Nothing can spoil an outdoor adventure faster than food-borne illness. When preparing for summer outings, follow these rules for food safety:
Plan your menu.
- If your outdoor adventure lasts longer than a day, decide what you're going to eat and how you're going to cook it.
- Lighten your load and carry only what you need. Pack small portions of dried pasta, rice, and baking mixes in plastic bags.
- Bring cold foods for the first day and pack non-perishable items such as peanut butter and tuna for the second day.
- Before hiking to a remote campsite, check with the park service to make sure campfires are allowed. If they're not, you'll need to pack a camp stove.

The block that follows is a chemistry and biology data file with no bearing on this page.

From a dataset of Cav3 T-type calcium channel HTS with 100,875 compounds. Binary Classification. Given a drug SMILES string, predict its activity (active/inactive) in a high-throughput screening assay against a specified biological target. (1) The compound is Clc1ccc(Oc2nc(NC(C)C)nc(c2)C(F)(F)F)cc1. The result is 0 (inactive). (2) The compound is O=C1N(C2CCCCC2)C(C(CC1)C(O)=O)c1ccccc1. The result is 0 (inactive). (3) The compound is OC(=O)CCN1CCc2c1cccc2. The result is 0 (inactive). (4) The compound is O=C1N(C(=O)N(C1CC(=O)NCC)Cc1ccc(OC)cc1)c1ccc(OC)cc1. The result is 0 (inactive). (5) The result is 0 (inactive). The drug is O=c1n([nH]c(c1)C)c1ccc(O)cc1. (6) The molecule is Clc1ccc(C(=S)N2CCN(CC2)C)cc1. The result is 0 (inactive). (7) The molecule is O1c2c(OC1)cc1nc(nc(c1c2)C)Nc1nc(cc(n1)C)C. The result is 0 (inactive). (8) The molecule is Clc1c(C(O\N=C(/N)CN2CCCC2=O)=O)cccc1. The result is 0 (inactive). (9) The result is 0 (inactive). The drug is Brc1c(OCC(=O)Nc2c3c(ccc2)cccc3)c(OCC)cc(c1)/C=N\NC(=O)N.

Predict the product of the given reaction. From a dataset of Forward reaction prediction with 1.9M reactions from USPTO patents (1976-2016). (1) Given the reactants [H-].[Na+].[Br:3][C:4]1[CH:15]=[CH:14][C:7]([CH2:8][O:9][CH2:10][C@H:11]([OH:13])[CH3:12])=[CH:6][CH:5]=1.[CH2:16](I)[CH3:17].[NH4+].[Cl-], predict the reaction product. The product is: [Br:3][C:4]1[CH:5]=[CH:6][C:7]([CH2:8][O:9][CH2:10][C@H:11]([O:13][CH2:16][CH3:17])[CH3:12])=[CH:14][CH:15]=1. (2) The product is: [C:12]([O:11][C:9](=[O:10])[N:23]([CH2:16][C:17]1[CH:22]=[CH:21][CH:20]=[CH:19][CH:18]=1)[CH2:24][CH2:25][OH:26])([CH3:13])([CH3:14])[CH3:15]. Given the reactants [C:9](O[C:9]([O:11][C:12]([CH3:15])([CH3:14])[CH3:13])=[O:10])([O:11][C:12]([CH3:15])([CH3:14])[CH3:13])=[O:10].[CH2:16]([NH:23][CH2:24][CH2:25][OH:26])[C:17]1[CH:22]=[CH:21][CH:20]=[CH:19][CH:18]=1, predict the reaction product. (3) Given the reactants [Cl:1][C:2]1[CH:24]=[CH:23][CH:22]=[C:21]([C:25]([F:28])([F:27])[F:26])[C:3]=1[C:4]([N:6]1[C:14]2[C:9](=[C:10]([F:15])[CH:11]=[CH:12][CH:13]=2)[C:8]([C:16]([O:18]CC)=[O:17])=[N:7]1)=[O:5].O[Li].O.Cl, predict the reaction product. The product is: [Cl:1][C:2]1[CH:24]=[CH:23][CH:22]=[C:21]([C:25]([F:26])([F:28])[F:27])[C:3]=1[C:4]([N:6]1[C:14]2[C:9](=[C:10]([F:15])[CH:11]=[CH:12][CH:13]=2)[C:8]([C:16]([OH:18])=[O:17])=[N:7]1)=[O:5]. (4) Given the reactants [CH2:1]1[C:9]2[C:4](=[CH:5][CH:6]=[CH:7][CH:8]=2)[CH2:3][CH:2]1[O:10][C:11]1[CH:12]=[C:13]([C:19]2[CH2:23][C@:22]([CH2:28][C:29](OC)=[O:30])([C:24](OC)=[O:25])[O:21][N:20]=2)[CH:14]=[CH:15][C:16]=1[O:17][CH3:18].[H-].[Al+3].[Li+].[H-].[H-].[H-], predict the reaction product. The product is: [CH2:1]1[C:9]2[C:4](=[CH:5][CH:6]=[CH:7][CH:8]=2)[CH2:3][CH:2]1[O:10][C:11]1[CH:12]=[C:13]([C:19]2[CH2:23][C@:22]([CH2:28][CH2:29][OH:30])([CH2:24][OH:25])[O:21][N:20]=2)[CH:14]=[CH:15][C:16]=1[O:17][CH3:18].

- Carry bottled or tap water for drinking and cooking. Otherwise, boil water or use water purification tablets to purify water from natural sources.
Pack it up.
- Pack foods in reverse order. The first foods packed should be the last foods used.
- However, pack raw meat or poultry below ready-to-eat foods to prevent
Keep food cold.
- Store your ice chest in the air-conditioned passenger section, not the trunk.
- At the campsite or on the boat, insulate your cooler with a blanket or tarp.
- If hiking, pack frozen gel packs or boxed drinks to keep your meal cold.
- When the trip is over, discard leftover perishable food if the ice in your cooler has melted or the gel packs are no longer frozen.
Cook it completely.
- Use a meat thermometer to determine when food is done and safe to eat.
- Steaks should cook to 155 degrees F, and ground beef should have an internal temperature of 160 degrees F.
- Chicken breasts should be cooked to 170 degrees F; legs and thighs to 180 degrees F.
- Pork should be cooked to 160 degrees F.
Keep it clean.
- Bring disposable wipes to wash hands and dishes.
- Double wrap raw meat or poultry with plastic bags to prevent juices from dripping on other